Live With Purpose – Going From Success to Significance
"Live life with urgency as if time is running out," wrote Ken Dychtwald in With Purpose: Going From Success to Significance. Are you feeling this sense of urgency as you get into your 50s and 60s? I must be feeling that, as I'm going full steam ahead on all kinds of fronts. Publishing my next book: Women Riders Who Could -- and Did. Expanding my coaching practice. Speaking in public forums about retiring retirement. Getting comfortable with spirituality. Moving ahead in learning new things on my horse. Started my own TV show and have interviewed a dozen wonderful encore careerists. Becoming social networking- savvy. I'm having the time of my life.
Dychtwald sees the convergence of 3 trends that change the landscape of the traditional retirement:
- Boomers are maturing
- People want to balance leisure and leaving a legacy
- Giving has a new face - philanthropists are younger, entrepreneurial, and socially conscious. They want solutions and measurable results and want to give back their skills and talents and see the impact they've made.
“To live with purpose or without is a choice. And the choice is ours,” is Dychtwald’s mantra. He believes that to make life truly worth living, one must have a sense of purpose. That doesn’t have to be saving the world in a big sense; rather it can be finding how to bring meaning and purpose to everyday activities – eating, reading, traveling, decorating, tipping.
Can we make choices about what we eat based on our values – values about sustainability, e.g., by eating local foods, by growing our own? Or tipping well at restaurants and hotels to reward human encounters by servers? Or renovating our homes with green materials? Or planning our travels to coincide with volunteering? There are many acts of simple kindness that can make us feel significant and that don’t take huge commitments.
Peak moments, the author declares, involve:
- Rich personal relationships
- Activities that transcend self-indulgence and have meaning
- Accomplishment through personal growth
Each of us can allow ourselves to experience these 3 things in our own way. They will lead to a sense of purpose and significance, according to Dychtwald. Many of us are disappointed in our lives that seem to be on “auto-pilot,” just doing what’s expected, being in ruts, bad habits. Bringing consciousness to daily experience can change that, can make us question our daily habits.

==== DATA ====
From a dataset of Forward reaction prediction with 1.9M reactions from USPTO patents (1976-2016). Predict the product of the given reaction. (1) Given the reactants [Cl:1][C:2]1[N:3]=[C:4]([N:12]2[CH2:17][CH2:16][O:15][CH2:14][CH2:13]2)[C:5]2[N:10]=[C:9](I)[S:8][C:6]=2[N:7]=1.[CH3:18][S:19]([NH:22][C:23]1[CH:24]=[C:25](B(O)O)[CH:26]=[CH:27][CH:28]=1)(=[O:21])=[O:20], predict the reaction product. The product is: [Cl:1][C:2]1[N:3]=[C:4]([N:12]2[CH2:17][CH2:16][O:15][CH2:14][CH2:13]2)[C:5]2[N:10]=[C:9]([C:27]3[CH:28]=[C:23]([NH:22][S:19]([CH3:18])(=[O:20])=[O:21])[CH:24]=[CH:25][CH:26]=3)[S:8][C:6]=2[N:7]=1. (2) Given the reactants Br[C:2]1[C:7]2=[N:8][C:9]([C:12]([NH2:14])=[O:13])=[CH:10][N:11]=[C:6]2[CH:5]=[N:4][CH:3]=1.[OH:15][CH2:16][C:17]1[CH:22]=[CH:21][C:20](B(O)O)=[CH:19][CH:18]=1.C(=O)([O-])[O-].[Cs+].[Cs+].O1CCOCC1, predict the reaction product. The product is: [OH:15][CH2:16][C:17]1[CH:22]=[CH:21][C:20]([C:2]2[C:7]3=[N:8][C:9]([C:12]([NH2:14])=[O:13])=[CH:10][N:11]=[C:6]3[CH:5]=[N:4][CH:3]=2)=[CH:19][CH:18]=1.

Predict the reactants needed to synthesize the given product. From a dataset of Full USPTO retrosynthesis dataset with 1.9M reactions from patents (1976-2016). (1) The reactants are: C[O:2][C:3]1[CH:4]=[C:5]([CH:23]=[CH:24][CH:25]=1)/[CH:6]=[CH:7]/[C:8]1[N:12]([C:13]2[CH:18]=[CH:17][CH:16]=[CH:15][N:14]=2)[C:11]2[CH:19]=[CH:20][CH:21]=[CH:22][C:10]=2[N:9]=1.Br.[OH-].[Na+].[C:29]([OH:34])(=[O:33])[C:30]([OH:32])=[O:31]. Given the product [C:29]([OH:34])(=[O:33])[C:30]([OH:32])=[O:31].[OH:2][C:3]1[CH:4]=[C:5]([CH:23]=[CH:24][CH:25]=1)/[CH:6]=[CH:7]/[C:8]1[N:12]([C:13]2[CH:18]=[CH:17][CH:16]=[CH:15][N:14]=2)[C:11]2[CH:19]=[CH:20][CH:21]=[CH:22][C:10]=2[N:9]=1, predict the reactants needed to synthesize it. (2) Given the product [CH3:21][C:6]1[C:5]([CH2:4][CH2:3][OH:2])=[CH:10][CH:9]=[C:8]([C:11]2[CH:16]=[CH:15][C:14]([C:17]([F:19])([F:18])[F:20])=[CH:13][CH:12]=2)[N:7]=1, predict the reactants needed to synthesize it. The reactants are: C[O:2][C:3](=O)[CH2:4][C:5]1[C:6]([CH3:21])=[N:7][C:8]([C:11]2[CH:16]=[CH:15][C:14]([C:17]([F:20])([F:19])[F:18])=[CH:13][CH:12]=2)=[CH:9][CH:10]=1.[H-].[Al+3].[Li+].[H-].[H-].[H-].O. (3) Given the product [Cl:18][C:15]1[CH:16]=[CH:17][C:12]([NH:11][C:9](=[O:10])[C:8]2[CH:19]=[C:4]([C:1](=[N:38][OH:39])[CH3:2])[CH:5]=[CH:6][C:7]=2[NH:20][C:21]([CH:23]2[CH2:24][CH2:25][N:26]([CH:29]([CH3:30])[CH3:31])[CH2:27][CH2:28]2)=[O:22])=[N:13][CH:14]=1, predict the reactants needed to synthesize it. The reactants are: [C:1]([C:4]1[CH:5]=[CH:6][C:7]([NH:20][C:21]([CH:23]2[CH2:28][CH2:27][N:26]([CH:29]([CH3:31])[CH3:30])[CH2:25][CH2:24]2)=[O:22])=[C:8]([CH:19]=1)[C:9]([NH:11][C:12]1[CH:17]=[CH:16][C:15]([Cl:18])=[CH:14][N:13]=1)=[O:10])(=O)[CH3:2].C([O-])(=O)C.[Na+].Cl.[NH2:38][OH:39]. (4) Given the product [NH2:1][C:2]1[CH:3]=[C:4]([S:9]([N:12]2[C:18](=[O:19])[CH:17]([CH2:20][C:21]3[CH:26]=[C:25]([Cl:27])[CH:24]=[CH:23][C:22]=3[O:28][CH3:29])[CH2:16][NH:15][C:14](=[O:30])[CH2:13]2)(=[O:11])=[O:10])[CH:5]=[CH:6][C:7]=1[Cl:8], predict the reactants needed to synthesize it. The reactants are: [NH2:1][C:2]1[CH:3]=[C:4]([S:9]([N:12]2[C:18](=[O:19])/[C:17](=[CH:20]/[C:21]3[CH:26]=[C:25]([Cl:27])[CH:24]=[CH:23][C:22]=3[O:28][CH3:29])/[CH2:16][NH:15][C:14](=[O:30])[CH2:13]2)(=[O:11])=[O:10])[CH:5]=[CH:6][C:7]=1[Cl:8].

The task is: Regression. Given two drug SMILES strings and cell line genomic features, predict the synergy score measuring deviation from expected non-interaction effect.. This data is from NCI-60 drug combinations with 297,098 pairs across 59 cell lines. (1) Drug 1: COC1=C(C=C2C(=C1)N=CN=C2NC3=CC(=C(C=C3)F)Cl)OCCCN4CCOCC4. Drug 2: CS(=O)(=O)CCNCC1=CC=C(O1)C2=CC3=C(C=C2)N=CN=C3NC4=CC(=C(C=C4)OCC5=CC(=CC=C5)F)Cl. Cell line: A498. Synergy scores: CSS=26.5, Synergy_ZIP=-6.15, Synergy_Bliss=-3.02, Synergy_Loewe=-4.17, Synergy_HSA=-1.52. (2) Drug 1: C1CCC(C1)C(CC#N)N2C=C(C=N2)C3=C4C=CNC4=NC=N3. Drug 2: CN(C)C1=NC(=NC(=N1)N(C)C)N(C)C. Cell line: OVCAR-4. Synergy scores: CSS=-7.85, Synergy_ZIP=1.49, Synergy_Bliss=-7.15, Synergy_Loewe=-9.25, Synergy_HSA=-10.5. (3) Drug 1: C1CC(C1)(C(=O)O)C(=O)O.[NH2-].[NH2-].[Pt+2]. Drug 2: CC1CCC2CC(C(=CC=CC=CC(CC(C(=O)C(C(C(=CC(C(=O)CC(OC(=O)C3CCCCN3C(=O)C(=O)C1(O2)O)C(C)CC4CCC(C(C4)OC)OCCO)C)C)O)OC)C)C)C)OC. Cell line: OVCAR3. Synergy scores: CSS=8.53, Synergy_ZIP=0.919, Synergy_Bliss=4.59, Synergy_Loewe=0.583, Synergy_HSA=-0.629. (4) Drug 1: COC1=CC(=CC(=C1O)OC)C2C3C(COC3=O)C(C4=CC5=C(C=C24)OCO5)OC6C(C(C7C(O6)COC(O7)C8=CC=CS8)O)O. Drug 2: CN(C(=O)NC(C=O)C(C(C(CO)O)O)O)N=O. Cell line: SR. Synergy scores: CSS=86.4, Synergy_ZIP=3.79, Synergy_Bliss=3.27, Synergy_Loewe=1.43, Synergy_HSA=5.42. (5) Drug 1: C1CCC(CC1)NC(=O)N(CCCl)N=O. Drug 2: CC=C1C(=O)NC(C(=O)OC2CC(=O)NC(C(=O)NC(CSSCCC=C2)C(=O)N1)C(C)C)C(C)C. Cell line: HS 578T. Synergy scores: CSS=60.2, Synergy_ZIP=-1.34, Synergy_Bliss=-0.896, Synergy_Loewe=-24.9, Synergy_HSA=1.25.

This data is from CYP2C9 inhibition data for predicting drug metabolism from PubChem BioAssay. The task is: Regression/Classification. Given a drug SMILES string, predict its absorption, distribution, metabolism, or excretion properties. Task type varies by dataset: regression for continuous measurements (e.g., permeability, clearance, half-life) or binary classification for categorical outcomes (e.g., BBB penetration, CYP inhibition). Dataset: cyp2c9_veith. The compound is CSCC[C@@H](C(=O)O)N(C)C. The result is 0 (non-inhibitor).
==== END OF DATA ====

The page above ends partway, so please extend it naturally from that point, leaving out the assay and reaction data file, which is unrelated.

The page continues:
The author questions Maslow (the famous psychologist) and his hierarchy of needs. Maslow offers “self-actualization” as the height of his pyramid. No, Dychtwald insists, there’s been too much me-ness going around; time for “legacy” as the top rung of development. Many boomers and older are going for legacy, for meaning as being the state they aspire to in the third age.
There are many paths to “legacy,” to fulfillment in the arena of giving back. Here are a few mentioned in the book:
- Becoming a “vacateer,” a vacation where you volunteer your services for a few weeks to months (see Brian Kurth’s Test-Drive Your Dream Job) to Peace Corps and Americorps.
- Mentoring (see Tuesdays With Morrie and Maggie Kuhn’s Grey Panthers) where you pass on your wisdom to younger people
- Join Habitat for Humanity and similar programs
- Philanthropy from very small scale where you give micro-loans to aspiring communities across the world to much larger feats (that most of us can’t afford, but many new entrepreneurs are doing now)
What do people get when they give? Here’s Dychtwald’s ideas:
- Doing the right thing just feels good
- Making a difference brings meaning – think about what you’ve been exposed to that you care a lot about. Health care for all? Affordable housing? Environment? Public transportation rather than more roads?
- Builds a new social network, one where you connect deeply with your new friends
- Recognition – maybe your efforts will result in seeing your name on a letterhead for an organization or entry to a new club
- The “helper’s high”
Many people want to give back, but don’t know what would really grab them. Or they have so many interests, they fritter away their time. Or their lives seem too busy already. That’s the case for most of us. My expertise is in helping people like you find your niche, find what you really are good at, what your gift is that you can offer to the world. Are you good at managing, at being entrepreneurial, at being a team player, being a cheerleader, a mentor? How can you parlay your gift into giving back, even a little at a time?
Dychtwald’s book, With Purpose, is one which triggers our sensibility about who we are and what we are here to do. What do you want your legacy to be?